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The focus of the high seas turned towards the Caribbean in the early 1600s

Since the first fleets set sail, the Royal Navy had carried alcohol on its ships for both crew and commerce. Water was impure and unsuitable for long voyages in wooden barrels - wine and beer also did not keep well and took up space – spirits were the perfect alternative. And as the focus of the high seas turned towards the Caribbean in the early 1600s, a new sugarcane spirit emerged that over the next 100 years would become the preferred spirit of the seas.

This spirit made from the waste product of the sugar-making process was at the time known as ‘Kill-Devil’, owing to its fiery properties. Indeed, as the first ever account of rum-making shows, it was not at the time thought worthy for general consumption. The privateers and the sailors in the Navy didn’t mind. This new spirit, this kill-devil, may have been rough to taste but it had many functions on board: it emboldened spirits, it acted as a medicine, it seemed to take away tiredness... and it was the only liquid to drink.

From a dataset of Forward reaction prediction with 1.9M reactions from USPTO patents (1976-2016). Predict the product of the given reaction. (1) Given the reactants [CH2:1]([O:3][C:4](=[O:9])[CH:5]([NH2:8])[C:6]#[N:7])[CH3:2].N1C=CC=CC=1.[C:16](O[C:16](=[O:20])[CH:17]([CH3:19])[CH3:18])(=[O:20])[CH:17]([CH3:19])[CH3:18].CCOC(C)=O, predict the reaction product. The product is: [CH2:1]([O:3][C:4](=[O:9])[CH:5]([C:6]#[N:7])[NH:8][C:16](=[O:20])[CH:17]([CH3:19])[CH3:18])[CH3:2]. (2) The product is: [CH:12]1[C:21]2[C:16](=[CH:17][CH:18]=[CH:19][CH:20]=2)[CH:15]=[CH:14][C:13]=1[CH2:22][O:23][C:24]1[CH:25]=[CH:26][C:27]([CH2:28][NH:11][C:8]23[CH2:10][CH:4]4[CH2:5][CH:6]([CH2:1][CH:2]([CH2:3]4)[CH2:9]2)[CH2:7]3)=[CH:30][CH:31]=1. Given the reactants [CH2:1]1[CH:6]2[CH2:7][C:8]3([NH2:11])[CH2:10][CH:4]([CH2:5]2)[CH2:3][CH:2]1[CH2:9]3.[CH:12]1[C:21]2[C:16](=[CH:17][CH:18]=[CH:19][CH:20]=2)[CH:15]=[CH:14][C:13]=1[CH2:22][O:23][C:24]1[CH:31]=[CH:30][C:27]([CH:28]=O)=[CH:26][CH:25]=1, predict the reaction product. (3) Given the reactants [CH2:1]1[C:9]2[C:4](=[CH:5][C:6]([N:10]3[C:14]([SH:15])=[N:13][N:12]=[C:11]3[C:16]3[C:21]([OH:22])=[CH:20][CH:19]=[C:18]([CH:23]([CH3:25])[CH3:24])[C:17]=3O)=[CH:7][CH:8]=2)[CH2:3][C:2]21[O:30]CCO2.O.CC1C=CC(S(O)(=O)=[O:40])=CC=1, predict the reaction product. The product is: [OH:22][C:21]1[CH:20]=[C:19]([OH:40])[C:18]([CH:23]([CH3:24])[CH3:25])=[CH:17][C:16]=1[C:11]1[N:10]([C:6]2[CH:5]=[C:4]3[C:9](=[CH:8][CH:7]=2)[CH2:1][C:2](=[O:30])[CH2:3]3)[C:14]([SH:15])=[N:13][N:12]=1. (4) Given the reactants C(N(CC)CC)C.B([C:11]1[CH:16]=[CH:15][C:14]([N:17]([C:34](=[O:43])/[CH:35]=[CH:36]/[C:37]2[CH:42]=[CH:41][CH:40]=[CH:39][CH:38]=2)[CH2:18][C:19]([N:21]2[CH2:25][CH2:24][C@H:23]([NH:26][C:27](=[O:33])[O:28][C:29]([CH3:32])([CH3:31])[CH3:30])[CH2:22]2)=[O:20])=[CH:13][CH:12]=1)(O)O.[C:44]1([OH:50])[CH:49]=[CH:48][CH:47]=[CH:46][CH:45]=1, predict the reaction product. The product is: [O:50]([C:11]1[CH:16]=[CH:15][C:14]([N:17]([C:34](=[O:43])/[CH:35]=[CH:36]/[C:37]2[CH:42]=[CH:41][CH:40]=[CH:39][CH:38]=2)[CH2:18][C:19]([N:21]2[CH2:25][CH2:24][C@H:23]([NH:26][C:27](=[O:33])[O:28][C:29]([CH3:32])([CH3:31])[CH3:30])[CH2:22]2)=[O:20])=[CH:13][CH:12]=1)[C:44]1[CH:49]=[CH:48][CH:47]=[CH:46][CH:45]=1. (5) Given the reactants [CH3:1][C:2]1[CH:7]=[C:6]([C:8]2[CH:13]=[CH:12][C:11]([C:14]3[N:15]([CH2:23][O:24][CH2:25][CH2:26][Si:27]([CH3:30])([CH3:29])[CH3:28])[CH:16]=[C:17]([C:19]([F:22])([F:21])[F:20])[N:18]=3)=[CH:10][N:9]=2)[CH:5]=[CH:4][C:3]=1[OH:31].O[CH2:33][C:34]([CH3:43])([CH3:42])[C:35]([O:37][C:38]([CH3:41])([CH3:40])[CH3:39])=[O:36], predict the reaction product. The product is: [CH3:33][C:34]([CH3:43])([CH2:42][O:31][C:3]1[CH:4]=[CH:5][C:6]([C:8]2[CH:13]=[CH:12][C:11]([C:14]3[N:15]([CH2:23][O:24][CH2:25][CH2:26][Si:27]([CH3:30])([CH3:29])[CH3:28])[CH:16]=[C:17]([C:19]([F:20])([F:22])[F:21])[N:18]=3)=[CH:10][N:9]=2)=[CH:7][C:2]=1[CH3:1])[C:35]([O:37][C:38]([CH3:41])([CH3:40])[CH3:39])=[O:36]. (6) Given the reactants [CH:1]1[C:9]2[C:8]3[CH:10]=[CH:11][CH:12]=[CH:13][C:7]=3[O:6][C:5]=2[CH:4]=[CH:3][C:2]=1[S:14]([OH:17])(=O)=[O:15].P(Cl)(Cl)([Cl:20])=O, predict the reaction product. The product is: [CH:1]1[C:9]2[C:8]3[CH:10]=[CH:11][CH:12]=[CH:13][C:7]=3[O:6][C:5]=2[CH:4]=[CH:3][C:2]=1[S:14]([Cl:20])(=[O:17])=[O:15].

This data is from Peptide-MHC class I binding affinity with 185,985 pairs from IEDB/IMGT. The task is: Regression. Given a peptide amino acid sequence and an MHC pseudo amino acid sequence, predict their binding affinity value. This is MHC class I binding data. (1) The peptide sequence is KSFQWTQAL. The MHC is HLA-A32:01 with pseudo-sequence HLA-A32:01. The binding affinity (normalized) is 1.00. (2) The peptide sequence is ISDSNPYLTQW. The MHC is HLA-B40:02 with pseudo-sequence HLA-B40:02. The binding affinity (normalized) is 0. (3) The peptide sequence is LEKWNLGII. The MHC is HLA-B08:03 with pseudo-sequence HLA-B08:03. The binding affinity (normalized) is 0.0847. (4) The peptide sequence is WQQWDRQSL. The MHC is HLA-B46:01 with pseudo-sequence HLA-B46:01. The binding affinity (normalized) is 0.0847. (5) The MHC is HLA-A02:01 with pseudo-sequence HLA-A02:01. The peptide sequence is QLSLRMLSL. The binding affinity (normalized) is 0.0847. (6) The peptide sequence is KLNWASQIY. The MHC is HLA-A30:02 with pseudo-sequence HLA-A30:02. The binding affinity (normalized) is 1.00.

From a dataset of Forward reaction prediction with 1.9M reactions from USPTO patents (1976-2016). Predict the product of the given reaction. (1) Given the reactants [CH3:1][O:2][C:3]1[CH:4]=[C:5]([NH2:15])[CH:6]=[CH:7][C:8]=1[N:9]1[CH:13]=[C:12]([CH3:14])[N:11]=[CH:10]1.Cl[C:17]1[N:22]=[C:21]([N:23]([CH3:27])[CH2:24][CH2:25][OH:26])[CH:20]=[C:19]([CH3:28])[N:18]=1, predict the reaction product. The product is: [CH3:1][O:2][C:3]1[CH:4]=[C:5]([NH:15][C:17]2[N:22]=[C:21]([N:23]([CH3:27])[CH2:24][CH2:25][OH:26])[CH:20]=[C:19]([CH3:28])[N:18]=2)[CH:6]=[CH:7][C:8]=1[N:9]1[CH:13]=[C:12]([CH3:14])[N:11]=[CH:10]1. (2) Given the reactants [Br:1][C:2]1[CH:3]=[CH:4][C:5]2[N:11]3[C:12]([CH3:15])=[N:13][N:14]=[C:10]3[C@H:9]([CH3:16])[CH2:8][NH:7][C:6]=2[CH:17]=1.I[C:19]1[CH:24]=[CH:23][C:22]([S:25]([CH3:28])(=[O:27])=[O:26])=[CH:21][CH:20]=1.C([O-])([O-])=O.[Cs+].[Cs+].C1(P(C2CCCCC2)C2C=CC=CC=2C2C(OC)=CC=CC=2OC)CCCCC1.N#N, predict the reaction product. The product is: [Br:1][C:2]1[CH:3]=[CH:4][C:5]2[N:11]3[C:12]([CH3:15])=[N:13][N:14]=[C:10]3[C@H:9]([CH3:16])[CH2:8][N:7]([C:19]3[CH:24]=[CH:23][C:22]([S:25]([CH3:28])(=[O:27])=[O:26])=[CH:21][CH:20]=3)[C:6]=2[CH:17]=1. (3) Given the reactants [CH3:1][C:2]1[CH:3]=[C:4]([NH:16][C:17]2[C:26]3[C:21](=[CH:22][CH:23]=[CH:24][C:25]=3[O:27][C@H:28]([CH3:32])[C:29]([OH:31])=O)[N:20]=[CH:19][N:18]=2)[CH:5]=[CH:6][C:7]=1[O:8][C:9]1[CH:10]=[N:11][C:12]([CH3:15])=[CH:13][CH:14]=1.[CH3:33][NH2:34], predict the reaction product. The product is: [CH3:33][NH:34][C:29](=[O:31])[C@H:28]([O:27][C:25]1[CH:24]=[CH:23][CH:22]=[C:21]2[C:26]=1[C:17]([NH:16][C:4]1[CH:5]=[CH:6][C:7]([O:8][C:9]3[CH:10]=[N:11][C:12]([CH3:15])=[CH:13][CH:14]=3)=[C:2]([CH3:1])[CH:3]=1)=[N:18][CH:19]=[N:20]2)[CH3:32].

In fact, in 1699, a British observer commented that rum was “much ador’d by the American English” as “the Comforter of their Souls, the Preserver of their Bodies, the Remover of their Cares, and Promoter of their Mirth.”  One can imagine that the Royal Navy viewed it as such too. And thus, their centuries-long relationship with the spirit began...

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